For the rest of class, Jude’s classmates continue skewering her work. Towards the end of the critique, as one of Jude’s classmates delivers the closing, the table on which Broken Me-Blob No. 8 sits gives way, and the blob falls to the floor and shatters into pieces. As Jude resignedly sweeps up the pieces, Sandy asks her to come see him in his office after class.
Jude does seem to have a dark cloud over her head, following her around—the bad luck and “hauntings” she believes to be part of her life are things she must contend with in some form every day.
In Sandy’s office, Jude stares at a print of Michelangelo’s David hanging on the wall. Sandy remarks that Jude’s mother’s biography of Michelangelo was “fearless” before asking Jude to talk to him about what’s going on. Jude doesn’t say anything. Sandy warns Jude that even though she’s been going through a hard time, if she doesn’t pass a studio class, she could be expelled. He reminds her of the young artists across the country who’d give anything for her spot at CSA, but Jude already knows this—she believes that Mom’s ghost is breaking everything she makes to remind her how much Noah deserves her place.
This passage shows that Jude knows she’s a fish out of water at CSA—and carries around an enormous amount of grief and guilt every single day of her life.
Jude admits that she doesn’t belong at CSA, and actually asks Sandy to give her spot to someone else. He reminds her of the “joyful, whimsical” sand women who were part of her admissions portfolio, but Jude is confused—she didn’t send any of her sand sculptures in with her application. She made sure that no one ever saw them—but now begins to wonder whether Noah could have photographed them. She recalls how when she was admitted and Noah wasn’t, he destroyed everything he’d ever made—and he hasn’t drawn, painted or made any art since.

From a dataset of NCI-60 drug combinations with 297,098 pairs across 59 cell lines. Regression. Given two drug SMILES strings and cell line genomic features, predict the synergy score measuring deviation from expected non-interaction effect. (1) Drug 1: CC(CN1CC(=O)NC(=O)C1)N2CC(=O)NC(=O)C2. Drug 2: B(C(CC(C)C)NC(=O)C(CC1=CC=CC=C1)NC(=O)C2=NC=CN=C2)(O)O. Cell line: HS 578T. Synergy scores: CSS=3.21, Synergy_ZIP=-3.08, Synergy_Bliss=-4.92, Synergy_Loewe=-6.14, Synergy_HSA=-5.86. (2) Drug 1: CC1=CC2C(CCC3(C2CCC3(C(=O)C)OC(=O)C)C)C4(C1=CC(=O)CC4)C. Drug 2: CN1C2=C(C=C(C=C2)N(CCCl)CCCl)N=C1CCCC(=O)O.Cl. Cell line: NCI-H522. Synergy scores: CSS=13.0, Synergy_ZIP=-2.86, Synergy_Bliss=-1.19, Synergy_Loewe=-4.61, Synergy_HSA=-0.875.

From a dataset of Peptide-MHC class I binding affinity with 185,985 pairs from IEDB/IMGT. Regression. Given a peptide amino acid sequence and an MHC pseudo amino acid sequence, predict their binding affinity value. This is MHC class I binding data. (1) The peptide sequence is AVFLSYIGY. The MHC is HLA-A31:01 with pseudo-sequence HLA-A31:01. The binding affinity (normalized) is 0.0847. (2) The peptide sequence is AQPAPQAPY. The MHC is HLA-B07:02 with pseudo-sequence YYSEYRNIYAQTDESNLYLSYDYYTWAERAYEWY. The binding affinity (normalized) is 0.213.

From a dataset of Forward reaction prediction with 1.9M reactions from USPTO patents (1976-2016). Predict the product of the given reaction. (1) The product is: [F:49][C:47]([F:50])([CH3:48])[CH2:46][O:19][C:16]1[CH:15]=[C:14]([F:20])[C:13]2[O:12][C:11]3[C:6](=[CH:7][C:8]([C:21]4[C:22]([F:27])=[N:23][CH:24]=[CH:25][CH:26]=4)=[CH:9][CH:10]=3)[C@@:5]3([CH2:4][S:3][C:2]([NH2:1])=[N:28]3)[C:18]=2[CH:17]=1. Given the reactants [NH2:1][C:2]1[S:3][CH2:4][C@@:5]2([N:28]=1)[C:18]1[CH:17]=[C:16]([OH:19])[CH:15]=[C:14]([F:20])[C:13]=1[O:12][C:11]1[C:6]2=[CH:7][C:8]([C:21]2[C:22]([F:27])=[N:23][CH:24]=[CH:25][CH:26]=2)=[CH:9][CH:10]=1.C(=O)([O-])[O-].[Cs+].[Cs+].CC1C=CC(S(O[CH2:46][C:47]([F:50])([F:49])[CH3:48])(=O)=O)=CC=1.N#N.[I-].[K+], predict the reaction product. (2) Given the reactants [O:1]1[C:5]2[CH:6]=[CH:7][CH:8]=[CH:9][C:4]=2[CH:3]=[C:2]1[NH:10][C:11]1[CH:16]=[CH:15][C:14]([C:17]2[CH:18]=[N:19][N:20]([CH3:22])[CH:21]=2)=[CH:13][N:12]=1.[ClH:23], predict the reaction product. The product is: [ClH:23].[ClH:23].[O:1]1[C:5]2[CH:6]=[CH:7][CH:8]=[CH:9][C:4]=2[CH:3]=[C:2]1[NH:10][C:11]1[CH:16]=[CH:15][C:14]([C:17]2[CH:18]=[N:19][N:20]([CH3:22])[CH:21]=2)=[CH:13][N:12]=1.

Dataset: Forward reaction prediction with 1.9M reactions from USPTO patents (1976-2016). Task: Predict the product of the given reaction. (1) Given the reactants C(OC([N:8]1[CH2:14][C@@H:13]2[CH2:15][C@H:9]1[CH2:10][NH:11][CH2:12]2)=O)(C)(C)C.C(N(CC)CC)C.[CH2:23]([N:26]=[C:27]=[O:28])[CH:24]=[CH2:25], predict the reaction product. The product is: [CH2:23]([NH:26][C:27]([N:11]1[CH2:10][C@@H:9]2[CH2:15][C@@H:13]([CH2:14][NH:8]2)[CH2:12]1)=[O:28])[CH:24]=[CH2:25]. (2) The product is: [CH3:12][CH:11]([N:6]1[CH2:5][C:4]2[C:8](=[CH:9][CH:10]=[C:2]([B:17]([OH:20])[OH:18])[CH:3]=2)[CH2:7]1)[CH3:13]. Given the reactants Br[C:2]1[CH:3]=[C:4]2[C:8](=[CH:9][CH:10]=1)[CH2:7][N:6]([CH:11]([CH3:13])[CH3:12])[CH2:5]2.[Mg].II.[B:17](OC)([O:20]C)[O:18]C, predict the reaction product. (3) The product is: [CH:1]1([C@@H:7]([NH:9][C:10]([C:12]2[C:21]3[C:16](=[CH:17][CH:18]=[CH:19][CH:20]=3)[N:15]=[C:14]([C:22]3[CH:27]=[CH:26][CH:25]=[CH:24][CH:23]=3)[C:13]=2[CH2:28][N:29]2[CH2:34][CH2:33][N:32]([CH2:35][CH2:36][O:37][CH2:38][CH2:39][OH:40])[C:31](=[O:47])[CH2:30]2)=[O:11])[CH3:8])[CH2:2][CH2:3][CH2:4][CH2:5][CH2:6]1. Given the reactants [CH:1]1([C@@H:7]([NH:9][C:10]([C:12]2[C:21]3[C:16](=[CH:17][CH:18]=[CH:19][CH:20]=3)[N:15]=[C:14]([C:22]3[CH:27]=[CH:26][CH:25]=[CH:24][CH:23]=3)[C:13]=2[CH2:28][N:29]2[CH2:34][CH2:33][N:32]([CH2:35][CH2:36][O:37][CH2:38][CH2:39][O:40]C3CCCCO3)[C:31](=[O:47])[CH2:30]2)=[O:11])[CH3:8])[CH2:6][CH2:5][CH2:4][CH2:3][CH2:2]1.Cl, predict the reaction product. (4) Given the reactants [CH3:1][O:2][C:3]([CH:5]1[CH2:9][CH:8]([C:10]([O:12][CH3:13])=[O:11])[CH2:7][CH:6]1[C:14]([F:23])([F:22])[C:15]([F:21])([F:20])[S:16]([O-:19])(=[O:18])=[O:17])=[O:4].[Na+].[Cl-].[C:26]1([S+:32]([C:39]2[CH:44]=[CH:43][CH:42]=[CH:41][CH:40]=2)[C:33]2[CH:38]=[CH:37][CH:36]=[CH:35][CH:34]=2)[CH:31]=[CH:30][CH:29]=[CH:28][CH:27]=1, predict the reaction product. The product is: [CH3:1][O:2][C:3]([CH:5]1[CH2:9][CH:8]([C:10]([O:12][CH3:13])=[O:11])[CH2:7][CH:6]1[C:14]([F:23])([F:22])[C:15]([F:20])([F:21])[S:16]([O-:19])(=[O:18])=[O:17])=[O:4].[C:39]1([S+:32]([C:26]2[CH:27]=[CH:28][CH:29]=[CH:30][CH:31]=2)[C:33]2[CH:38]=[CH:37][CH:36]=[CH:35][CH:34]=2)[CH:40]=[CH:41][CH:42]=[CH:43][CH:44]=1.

Jude reveals that as her artistic identity has blossomed, Noah’s has decayed. This ties in themes of identity and codependency, as well as grief and guilt, as Nelson examines the effect loss has had on the Sweetwine siblings.
Sandy urges Jude to get back to basics and focus on what she needs to say through her art. Jude insists there’s nothing she wants or needs to say, but when she looks back at the David poster, she is hit with a flash of inspiration. She retracts her statement and tells Sandy that there is, in fact, something she needs to make—but she needs to make it out of stone. Jude reasons that if she makes something out of stone, Mom won’t be able to break it so easily—and maybe, just maybe, she’ll be able to actually communicate with Mom’s ghost, and get the spirit to “forgive” her.